National Anthem Singer Fired After 'Unsportsmanlike' Gesture

A national anthem singer's gesture during a performance has led to him being fired. Zac Collier, a US history teacher was scheduled to perform the national anthem for the Men's College World Series, according to the New York Post. However, the 27-year-old lost the gig after flashing the "Horns Down" gesture after singing before the Texas-Oklahoma State game at the Women's College World Series. 

"Due to the unsportsmanlike behavior shown after your performance at the Women's College World Series, we need to go a different direction," the NCAA told Collier in an email. "You are no longer scheduled to perform Game 9 of the Men's College World Series." Collier posted the email to his Facebook page and doesn't regret the gesture. He went to school at Texas A&M and has been singing the national anthem for 10 years. 

"I'm a neutral party and showing my support or lack of support for a certain team after the anthem, I can see how somebody could be upset with that," Collier said in an interview with ESPN. "But the reason I posted wasn't because I was upset that they said, 'Hey, you shouldn't have done that.' It was because they called the Horns Down an offensive gesture. They said I mocked the other team. Those words specifically, are why I posted about it. Saying that I'm making a mockery of a participating team because I put a Horns Down is ridiculous."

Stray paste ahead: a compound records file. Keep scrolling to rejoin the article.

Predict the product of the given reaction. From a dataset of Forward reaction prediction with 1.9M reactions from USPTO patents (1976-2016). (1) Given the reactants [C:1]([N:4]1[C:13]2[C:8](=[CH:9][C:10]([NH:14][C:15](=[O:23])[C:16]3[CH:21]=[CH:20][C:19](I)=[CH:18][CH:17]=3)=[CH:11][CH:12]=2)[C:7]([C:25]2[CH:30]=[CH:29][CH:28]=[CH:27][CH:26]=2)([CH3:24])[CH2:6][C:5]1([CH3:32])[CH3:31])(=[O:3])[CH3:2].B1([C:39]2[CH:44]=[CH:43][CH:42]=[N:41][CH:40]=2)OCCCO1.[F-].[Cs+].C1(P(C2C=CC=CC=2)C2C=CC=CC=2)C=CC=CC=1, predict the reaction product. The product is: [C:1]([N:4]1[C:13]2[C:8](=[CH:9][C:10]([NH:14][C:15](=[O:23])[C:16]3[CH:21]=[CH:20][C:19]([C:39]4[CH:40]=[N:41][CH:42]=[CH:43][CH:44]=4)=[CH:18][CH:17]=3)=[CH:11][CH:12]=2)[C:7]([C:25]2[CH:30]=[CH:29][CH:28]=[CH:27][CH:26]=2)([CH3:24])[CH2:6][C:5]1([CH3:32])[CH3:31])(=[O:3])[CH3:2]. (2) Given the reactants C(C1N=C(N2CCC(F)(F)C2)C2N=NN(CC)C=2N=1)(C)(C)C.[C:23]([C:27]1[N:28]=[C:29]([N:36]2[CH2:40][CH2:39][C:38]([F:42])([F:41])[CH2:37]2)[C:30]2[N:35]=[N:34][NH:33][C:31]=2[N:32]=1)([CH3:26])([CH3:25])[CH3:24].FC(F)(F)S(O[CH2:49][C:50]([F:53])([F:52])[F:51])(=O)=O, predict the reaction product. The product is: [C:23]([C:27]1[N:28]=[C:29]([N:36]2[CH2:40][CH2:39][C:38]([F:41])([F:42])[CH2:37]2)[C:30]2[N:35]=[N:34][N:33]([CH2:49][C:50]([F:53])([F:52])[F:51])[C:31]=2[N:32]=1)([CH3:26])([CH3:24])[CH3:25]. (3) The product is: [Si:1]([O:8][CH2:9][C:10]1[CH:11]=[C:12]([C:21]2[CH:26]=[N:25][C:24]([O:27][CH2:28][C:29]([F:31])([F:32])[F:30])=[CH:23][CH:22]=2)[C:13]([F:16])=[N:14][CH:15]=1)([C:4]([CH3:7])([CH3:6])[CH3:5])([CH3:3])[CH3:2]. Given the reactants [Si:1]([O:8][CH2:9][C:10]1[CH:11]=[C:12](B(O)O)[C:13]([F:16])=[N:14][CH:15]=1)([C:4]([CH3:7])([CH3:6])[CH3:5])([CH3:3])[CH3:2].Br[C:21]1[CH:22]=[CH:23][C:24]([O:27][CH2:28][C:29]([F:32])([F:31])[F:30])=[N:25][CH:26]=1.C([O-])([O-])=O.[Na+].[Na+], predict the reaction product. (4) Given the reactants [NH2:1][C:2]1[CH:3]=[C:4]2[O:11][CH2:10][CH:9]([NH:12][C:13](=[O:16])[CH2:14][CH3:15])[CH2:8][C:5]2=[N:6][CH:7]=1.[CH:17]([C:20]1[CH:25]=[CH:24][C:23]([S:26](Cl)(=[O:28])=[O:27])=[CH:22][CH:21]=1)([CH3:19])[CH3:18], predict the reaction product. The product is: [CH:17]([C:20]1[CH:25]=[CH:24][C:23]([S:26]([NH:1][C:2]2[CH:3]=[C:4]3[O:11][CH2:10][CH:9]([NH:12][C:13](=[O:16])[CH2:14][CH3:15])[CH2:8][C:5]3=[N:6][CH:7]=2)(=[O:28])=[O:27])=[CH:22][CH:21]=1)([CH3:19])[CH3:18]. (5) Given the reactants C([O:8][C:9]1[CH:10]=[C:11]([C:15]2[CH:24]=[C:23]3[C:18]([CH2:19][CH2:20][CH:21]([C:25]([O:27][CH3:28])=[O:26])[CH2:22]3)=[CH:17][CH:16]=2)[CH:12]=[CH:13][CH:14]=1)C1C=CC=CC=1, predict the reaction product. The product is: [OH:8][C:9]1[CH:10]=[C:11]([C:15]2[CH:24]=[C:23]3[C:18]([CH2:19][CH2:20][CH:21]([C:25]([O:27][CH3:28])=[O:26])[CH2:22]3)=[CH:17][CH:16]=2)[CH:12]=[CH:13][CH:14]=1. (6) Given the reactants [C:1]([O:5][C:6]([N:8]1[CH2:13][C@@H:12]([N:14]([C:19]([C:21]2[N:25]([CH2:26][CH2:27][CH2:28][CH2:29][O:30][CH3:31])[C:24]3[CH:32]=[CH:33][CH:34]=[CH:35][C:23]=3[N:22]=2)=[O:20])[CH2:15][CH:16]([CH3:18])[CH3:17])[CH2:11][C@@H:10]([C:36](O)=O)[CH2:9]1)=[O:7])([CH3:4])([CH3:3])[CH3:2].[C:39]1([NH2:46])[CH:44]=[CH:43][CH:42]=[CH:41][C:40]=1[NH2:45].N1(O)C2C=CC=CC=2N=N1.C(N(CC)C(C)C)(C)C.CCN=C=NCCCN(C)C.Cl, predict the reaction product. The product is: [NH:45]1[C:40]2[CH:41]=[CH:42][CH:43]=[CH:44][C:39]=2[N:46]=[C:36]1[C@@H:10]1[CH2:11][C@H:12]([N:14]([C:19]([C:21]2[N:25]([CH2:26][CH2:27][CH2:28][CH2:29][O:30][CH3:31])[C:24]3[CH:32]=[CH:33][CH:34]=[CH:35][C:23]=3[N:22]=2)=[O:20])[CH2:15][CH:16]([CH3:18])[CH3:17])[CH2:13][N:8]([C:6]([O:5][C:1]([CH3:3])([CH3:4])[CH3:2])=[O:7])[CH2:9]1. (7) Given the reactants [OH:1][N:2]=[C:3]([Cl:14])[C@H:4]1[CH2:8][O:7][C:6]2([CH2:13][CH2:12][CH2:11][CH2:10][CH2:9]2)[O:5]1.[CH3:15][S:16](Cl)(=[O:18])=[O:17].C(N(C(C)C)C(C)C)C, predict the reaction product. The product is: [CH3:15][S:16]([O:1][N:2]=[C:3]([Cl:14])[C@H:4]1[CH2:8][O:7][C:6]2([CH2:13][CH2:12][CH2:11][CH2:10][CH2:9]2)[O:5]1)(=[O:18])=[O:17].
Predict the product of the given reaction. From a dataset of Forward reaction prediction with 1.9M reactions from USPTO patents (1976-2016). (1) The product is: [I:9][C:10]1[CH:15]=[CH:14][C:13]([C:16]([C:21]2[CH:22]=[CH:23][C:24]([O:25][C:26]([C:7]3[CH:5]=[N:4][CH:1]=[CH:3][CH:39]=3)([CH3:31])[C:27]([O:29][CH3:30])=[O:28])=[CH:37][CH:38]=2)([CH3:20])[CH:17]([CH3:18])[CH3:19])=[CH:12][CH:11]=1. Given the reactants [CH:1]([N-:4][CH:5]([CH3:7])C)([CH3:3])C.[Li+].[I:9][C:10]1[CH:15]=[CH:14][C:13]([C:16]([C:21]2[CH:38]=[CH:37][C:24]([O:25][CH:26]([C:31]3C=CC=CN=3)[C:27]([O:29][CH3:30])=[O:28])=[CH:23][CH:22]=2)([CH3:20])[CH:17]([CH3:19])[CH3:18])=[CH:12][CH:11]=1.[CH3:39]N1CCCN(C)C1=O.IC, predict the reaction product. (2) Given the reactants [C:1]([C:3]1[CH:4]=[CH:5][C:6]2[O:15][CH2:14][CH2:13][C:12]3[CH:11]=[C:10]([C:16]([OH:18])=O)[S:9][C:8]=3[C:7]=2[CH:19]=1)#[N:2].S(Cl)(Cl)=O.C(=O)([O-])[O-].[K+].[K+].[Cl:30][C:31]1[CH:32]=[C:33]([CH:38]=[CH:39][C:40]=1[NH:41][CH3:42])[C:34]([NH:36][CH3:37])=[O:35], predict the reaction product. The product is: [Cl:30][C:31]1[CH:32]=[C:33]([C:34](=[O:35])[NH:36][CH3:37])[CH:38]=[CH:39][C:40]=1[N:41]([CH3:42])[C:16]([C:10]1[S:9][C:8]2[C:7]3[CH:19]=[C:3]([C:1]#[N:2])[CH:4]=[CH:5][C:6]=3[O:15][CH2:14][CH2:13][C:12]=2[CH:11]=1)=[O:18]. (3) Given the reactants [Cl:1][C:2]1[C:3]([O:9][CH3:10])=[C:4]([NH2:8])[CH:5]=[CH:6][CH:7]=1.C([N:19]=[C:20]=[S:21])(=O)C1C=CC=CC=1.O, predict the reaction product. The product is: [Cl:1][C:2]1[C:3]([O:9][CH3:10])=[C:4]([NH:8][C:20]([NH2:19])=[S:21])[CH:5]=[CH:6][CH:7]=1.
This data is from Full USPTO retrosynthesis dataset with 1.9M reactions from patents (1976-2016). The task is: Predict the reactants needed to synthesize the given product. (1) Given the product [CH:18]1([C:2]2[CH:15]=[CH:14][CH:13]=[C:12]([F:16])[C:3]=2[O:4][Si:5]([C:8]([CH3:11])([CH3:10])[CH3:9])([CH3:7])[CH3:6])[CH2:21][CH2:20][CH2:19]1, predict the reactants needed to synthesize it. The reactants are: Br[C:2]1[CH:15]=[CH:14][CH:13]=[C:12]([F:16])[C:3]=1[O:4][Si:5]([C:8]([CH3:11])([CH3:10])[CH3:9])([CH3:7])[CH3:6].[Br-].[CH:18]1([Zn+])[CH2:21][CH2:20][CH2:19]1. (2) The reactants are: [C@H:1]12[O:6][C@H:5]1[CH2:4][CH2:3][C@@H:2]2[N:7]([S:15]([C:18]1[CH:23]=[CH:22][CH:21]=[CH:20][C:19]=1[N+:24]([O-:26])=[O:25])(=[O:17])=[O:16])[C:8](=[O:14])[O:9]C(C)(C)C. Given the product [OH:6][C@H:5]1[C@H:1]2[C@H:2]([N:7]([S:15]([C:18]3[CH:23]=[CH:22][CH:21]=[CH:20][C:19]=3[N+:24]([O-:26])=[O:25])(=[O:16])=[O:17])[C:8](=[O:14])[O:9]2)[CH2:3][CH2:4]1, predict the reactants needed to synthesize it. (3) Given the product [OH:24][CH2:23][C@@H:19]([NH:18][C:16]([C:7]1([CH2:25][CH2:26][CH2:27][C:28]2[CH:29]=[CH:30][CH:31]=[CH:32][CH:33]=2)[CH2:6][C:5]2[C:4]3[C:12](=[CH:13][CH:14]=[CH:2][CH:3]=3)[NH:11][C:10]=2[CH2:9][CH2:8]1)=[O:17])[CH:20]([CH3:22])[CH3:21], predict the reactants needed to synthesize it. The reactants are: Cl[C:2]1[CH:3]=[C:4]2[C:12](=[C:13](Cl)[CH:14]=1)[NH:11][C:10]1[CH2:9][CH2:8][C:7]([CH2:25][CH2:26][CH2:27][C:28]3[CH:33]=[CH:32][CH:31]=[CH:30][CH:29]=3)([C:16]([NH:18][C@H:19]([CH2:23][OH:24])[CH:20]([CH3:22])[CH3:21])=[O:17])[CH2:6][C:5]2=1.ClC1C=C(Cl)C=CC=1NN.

ESPN spoke to an NCAA spokesperson and confirmed that Collier's appearance has been canceled after the incident. "The performance of the national anthem during NCAA championship events is a solemn moment for reflection and mutual respect for all championship participants and fans in attendance," the NCAA said in a statement. "Following his national anthem performance during the Women's College World Series — during which the performer inappropriately supported one participating team, taunted the other team, and disrupted participating student-athletes and coaches by attempting to interact with them — he was asked not to perform during the Men's College World Series."


Collier said he's disappointed he won't sing before Game 9 of the College World Series in Omaha and is surprised by the reaction. "I believe it's part of the rivalry. It's part of college sports," he said. "I don't believe the Horns Down is any more offensive than a Gig 'Em or a Hook 'Em or a Wreck 'Em."